Expenses to build cattle shelters [rather than slaughtering them] alone would require 202,350 hectares of land and a capital expenditure of some US$142.8 billion. The annual cost of fodder and veterinary care would be an additional US$77.1 billion. "This is about 1.5 times India's total defence budget and about 35 times what the central and all state governments together spend on animal husbandry and dairy at present," Rawal said. These animals would need millions of tonnes of fodder and more drinking water than what is now available to all Indians, he added.
Rana said at least 60 per cent of barley plantlets in the last two months have been ruined by stray cattle. [...] Farmers add that on an average they used to get ₹30,000-40,000 for a milch cow. "Now, it has dropped to ₹10,000-15,000,"
A dish that previously cost ₹15 to ₹20 a plate and provided cheap sustenance for the poor is now ₹30 to ₹35. Not all small business owners are able to purchase the higher priced meats.
"I used to pay ₹200 to 400 for a quintal of fodder last year, now I pay ₹1,200 for the same amount," [...] This atonement process [for cow killing, cost] up to ₹15,000 to complete the required rites. [...] A village-level survey conducted the same year by SKMS with IIT-Delhi found abysmal levels of protein consumption among the rural population. [...] Many factors have led to this decline in diets, but the stray cattle problem is severely hampering efforts to change the state of affairs.
"We sow peppermint soon after wheat is harvested. Nilgai and stray cattle target other crops, but don't venture near peppermint fields.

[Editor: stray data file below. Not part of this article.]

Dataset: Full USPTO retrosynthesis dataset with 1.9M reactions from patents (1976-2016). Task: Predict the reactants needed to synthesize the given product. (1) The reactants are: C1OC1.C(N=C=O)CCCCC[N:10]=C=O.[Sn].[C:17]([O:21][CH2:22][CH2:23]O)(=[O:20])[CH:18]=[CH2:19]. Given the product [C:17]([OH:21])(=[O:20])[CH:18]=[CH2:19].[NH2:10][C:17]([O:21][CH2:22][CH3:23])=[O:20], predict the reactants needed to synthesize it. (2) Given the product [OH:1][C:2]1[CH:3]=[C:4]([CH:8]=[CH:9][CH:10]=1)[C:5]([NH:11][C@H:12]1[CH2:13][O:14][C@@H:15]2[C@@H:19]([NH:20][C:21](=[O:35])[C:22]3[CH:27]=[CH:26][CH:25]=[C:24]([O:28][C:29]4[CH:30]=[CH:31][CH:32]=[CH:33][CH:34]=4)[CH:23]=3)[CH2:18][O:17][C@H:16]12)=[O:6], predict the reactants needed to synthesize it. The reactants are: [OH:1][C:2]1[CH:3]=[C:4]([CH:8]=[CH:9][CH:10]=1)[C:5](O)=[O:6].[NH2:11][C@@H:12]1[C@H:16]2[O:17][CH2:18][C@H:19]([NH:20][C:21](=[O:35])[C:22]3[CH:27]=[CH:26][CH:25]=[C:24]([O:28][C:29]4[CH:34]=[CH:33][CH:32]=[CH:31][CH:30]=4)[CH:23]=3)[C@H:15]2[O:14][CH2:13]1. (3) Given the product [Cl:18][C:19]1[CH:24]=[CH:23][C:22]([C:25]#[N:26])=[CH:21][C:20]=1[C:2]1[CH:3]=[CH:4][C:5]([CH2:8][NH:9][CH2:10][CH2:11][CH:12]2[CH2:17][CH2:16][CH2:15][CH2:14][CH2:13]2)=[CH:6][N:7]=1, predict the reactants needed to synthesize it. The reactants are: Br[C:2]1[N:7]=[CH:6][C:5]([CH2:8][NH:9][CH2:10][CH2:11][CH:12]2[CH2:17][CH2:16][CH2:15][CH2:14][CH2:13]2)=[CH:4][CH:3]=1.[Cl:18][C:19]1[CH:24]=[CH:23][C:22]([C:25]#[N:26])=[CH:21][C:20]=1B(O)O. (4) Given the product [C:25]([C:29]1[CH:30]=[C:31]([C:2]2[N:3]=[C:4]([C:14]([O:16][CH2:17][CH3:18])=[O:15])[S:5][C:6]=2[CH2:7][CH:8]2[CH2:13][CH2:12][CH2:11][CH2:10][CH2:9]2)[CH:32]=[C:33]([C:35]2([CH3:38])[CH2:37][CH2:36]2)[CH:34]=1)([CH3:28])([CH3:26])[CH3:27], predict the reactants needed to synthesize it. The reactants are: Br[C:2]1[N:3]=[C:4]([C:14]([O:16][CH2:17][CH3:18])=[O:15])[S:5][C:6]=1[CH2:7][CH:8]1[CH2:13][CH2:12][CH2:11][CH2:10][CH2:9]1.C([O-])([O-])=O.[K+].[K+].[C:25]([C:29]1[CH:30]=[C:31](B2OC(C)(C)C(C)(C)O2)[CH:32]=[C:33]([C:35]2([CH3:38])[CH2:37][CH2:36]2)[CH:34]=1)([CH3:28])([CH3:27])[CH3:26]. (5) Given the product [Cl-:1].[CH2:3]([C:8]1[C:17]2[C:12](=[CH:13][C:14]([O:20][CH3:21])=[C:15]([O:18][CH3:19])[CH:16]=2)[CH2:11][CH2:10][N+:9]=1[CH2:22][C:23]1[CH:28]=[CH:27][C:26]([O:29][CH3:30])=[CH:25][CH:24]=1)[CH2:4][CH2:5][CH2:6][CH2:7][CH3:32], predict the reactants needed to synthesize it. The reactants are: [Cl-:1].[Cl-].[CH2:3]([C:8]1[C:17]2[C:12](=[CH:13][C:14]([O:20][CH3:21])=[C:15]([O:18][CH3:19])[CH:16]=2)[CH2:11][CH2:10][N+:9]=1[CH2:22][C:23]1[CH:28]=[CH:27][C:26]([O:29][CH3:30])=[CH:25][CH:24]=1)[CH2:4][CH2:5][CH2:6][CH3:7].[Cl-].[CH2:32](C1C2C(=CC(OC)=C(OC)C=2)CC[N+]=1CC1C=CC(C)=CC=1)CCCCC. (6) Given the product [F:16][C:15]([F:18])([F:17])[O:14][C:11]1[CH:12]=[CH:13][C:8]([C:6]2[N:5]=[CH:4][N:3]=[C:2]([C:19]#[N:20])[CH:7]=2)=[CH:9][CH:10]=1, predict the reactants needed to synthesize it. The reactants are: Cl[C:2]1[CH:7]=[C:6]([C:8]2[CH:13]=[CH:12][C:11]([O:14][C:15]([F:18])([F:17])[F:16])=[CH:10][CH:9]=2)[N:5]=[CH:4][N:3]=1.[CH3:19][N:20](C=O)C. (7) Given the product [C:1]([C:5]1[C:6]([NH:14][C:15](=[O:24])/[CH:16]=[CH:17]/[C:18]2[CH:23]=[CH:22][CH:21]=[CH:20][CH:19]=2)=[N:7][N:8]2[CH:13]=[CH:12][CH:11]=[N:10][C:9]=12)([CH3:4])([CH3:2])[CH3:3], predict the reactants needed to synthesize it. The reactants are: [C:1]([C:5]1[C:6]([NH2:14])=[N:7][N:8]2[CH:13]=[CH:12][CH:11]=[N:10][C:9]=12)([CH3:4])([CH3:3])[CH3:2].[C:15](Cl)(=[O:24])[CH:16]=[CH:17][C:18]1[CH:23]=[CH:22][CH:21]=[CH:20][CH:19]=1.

Heebie's take: Just to be explicit, what I'm getting from this is that vigilante groups of Hindu nationalists are terrorizing Muslims, Dalit, and indigenous communities, and the violent rhetoric hinges on the fact that these groups eat beef or are involved in beef production.
Analogies are super banned, but can we draw parallels to the pro-life movement in the US? I saw a tweet recently to the effect of "Fetuses are the safest thing to get worked up over, because they don't talk, have opinions, need food and education, etc, etc, etc. It's a way to oversimplify the hazards of actually taking care of your fellow humans." The same sentiment might apply to this cow protection business.
Those collateral costs above are extraordinary.
So, Pokey has been on ADHD meds for about five months, and at the same time, we switched him to a different classroom, and together he's had a completely different, better spring than the semester he had last fall.
A common thing is for the various doctors to give us instructions, with the subtext of, "Are you the ADD parent?" ie "If you miss a dose, this one doesn't matter, but this one really matters, so some parents do X, Y, and Z to help them remember. Are you forgetful about things like that?" (Pokey got the AD from me and the HD from Jammies.)